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Damages bill cut in New Zealand political party’s copyright battle with Eminem

By | Published on Wednesday 19 December 2018


New Zealand’s National Party has managed to get nearly NZ$375,000 knocked off the damages bill in its copyright dispute with Eminem.

The New Zealand political party found itself in court last year fighting Eminem’s publishing company over a piece of music it used in a campaign ad back in 2014. Although the party had licensed that piece of music from a library music company, the court agreed with Eminem’s legal team that it nevertheless ripped off the rapper’s hit ‘Lose Yourself’.

Indeed, so clear was the rip off, that the court decided the party’s library music licence was irrelevant and it had still infringed Eminem’s copyright with its advert. The fact that the library music track was called ‘Eminem-esque’ and that people working on the campaign had noted its likeness to ‘Lose Yourself’ didn’t help the politicians’ case.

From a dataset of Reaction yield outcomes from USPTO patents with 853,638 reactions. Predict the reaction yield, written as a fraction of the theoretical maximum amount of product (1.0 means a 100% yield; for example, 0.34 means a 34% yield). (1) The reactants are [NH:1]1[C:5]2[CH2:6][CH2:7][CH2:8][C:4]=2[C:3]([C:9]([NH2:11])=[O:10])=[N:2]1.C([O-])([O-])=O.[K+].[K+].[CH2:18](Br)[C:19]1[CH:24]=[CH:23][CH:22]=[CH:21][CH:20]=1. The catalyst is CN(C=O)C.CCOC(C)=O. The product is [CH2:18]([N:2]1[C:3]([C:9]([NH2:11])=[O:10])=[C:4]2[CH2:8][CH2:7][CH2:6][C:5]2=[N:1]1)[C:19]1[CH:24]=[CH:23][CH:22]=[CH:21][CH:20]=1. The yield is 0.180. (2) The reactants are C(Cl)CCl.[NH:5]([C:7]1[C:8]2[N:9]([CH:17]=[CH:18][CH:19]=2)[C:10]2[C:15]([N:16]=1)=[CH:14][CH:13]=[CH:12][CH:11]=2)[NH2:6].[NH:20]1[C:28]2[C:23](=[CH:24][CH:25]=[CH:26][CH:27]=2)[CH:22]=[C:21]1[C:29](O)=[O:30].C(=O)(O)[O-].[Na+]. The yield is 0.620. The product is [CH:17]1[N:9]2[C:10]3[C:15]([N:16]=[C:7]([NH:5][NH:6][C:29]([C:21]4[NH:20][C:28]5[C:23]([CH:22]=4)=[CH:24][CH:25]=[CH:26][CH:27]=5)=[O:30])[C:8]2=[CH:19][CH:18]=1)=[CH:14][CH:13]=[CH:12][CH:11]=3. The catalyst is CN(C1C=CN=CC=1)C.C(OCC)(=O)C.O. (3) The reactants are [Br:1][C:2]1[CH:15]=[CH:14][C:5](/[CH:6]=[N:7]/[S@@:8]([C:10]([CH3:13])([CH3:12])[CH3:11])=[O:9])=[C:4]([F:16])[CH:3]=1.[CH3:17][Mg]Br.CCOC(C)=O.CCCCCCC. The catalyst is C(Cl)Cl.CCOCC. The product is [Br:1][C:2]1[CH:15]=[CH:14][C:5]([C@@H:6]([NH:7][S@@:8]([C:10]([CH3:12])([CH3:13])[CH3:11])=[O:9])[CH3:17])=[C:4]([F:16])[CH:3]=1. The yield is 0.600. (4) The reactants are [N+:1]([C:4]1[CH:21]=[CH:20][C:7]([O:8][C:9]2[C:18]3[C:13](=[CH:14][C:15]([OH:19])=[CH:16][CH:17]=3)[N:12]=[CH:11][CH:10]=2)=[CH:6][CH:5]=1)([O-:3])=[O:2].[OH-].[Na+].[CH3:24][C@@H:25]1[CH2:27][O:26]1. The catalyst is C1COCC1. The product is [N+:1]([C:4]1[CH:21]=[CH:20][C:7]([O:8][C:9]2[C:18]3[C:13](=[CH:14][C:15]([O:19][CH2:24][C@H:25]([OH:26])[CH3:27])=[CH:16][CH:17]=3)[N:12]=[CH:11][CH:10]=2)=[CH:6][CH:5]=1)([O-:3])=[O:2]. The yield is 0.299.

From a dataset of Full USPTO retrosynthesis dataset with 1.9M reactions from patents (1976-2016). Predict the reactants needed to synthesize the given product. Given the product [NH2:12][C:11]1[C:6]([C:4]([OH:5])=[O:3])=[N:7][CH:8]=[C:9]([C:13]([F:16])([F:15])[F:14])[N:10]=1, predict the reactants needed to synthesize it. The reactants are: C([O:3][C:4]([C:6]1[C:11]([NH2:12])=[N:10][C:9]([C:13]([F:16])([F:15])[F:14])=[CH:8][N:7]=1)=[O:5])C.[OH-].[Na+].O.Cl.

Should that infringement cost the National Party NZ$600,000 though? Eminem’s side actually argued that the damages should be higher, not least because there’s no way his publishing company would have licensed the music for a political ad had it been asked.

However, in the New Zealand court of appeal back in July, legal reps for the National Party argued that the damages figure was way too high. The party had acted in good faith when it licensed the ‘Eminem-esque’ track, its lawyers argued, and there was no way it would have gone ahead with a licensing deal with the rapper’s company had a $600,000 sync fee been on the table.

The politicians also argued that they picked ‘Eminem-eque’ because the beat was in sync with the what was happening in their ad (some rowers rowing), not because they wanted any association with the rapper. Plus before they opted to use that particular track, others were also being considered.

To that end the National Party wanted the court of appeal to cut the damages bill down to size. And that’s exactly what it did today, knocking the total figure down to NZ$225,000.

According to the New Zealand Herald, the appeals court said in its ruling: “On the evidence, the proposition [that] the National Party turned a blind eye to the risk of copyright infringement or saw a risk and embarked on a reckless course of conduct with respect to that risk was not sustainable”.